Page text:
Monday, July 7, 2014

Doing the Ancestors Proud

An LDS church youth group from Walla Walla pulled and pushed handcarts through Bing Canyon in Eastern Washington. They wore some semblance of pioneer clothing--long skirts, bonnets, suspenders, straw hats, but there were also a few baseball caps, t-shirts, modern-looking sunglasses. They ate pulled pork sandwiches, snacked on trail mix full of M&Ms and gummy bears, pitched their REI tents in the early evening, laid their sleeping bags on memory foam pads, and fluffed their pillows. They probably even wore deodorant. We are so not from Walla Walla.

Silverdale Stake Pioneer Trek 2014 was all about authenticity. The girls wore not only dresses, bonnets, and aprons, but pantaloons and even petticoats that no one else would ever see. The boys were in buttoned suspenders, old-fashioned hats and collar-less shirts. Pioneers in the 1800’s wore no deodorant, so 160-ish years later, we’d stink together in solidarity with our ancestors. Colgate wasn’t a huge presence on the plains, but you could sprinkle some baking soda on your toothbrush. Make up? Nope. Snacks for the long journey? Not part of the program. Each trekker had only the essentials--sleeping bag (no pad, no pillow, certainly no tent), extra socks, tarp, and the all-important cup that most people hung from their waist. Thankfully we did include some maybe not-so-authentic items--Chapstick, bug spray, sunscreen--but for the most-part, we were trekking it Brigham Young style.

Most Americans think of Washington as a green, misty wilderness from one end of the state to the other. While green and misty is true in the west, when I unhappily find myself in the east, I always feel I’ve been transported to the Star Wars land of Tatooine. I expect to be ambushed by sand people. This is the wasteland where our busses dropped us, our handcarts standing together in an ominous group on the hill. At the Ma/Pa training we’d attended, we were told that our primary job as parents was to love and encourage. We were NOT to pack the handcart, as a matter of fact, we couldn’t even help MOVE the handcart. This was a bit of a trial for hiking, camping guru Pa Beck, but I shrugged my shoulders, said, “rules are rules” and offered my daughters some lip balm. The aunts and uncles could help, which was fine by me too.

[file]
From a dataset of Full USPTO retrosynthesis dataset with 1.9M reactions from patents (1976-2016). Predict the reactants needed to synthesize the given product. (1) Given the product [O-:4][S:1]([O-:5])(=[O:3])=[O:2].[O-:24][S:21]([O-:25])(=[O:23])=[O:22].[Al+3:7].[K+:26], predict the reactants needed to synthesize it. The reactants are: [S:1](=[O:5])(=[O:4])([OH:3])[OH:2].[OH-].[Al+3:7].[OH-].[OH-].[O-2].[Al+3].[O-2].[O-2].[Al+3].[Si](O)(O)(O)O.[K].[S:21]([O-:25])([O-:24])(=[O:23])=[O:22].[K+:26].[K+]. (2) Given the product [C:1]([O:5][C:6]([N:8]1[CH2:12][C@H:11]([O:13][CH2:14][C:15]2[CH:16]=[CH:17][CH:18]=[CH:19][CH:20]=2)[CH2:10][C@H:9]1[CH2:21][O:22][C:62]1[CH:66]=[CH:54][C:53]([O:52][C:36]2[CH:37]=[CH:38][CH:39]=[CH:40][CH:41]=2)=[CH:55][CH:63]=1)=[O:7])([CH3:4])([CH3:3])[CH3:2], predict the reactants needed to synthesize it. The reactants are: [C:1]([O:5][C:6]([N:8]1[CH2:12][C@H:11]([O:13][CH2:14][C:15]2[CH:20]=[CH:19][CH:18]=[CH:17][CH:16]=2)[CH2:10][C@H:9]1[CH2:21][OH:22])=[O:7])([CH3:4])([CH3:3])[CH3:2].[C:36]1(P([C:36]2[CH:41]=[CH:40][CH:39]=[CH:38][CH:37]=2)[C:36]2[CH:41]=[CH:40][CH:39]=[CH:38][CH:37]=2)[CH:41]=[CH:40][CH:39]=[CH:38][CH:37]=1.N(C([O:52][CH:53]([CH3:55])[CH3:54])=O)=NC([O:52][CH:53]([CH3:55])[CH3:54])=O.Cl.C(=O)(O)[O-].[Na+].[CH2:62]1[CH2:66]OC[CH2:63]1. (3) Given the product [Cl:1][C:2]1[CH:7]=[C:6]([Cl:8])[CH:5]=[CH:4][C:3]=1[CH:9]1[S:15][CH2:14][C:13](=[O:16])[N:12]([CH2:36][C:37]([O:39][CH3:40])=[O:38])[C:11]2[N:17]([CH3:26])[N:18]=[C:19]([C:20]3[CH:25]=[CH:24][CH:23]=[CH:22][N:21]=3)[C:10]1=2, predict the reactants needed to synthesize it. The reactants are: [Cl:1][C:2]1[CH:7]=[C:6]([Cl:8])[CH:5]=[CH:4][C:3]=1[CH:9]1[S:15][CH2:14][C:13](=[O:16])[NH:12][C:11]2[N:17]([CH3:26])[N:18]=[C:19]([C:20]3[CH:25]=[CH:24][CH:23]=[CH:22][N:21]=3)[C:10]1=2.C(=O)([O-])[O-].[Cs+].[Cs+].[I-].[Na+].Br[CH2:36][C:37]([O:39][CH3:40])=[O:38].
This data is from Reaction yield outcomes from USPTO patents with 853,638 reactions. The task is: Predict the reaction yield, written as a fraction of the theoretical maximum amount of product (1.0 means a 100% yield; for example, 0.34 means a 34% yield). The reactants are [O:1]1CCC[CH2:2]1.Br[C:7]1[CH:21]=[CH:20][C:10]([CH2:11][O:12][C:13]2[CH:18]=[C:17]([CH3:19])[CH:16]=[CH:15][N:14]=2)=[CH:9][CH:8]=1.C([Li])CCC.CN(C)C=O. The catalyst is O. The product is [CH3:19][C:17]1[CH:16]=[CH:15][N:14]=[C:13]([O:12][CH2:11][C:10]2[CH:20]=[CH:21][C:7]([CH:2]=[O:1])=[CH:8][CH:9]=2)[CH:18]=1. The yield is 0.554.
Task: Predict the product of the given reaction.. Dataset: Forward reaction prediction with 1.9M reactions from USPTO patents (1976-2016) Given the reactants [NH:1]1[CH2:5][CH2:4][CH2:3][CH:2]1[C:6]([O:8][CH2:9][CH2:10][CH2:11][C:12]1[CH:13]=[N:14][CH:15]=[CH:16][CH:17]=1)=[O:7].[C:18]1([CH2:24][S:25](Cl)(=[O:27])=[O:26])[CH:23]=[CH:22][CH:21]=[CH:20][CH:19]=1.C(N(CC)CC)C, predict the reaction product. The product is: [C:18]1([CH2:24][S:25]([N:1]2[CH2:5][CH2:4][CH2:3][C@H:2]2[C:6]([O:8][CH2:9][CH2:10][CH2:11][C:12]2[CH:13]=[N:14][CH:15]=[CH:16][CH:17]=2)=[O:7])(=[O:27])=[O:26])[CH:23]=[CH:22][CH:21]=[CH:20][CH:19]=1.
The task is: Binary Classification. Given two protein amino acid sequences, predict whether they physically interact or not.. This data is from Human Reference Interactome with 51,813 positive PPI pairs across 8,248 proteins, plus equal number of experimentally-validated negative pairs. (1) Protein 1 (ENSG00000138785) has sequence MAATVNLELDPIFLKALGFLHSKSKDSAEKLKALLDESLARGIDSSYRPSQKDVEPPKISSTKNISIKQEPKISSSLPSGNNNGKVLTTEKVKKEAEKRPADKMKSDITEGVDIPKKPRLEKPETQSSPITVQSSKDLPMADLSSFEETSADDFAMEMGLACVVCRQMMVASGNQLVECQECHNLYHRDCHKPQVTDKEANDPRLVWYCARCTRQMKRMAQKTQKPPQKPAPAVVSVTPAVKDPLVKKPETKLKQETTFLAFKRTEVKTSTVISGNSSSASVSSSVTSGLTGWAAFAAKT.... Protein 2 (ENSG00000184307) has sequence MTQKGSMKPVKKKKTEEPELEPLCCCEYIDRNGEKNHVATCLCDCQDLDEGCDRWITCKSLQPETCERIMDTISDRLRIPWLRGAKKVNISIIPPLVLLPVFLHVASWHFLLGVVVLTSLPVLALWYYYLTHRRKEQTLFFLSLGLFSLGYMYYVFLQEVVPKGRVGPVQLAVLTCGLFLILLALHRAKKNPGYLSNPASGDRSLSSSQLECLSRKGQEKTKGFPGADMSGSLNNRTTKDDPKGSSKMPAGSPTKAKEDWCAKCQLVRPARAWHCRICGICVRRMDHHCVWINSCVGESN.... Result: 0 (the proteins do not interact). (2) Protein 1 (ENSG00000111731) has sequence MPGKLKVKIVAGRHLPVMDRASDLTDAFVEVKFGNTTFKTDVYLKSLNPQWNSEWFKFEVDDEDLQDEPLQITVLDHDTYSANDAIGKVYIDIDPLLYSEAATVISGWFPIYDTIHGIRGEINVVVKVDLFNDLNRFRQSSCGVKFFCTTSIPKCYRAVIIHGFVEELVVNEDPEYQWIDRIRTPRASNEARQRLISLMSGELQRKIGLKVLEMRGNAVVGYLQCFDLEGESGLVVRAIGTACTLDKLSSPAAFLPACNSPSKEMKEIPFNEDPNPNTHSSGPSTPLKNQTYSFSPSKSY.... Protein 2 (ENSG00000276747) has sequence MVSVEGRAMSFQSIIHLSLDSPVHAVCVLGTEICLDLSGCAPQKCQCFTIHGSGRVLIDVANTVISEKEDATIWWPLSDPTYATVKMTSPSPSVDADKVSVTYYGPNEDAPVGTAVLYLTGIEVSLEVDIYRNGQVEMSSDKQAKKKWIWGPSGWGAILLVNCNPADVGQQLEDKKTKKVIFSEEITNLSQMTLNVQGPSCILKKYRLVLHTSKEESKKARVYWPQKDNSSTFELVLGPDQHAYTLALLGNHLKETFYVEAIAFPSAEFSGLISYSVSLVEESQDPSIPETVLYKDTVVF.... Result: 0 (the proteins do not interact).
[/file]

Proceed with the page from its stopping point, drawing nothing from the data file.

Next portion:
At our overnight training session, we had gotten a taste of what the kids would be experiencing. The handcarts, very close to what our ancestors used, were surprisingly ergonomic and efficient in moving gear from one place to another. The large wheels could go over rocks and even small logs without too much trouble. Four people was the ideal number on the front, with 2 between the shafts (yes, I looked that up), and 2 outside of the shafts, all pushing on the handle. Three would have been perfect on the back, but because each handcart had a required water jug strapped onto a little shelf on the end, 2 people pushed the cart and 1 person pushed the water jug (as it turned out, ours wasn’t initially secured as well as could be hoped and our daughter on the jug got a good dousing). That left an aunt or an uncle to avoid the wheels and help wherever they could.

Our teenagers loaded our gear into our cart, covered it with tarps, and strapped it all down with ropes. We named our handcart Bob. Bob was to later sustain our family’s only serious injury and would not make it to Zion, but he did serve us well while he was able. Heave-ho, we were off.

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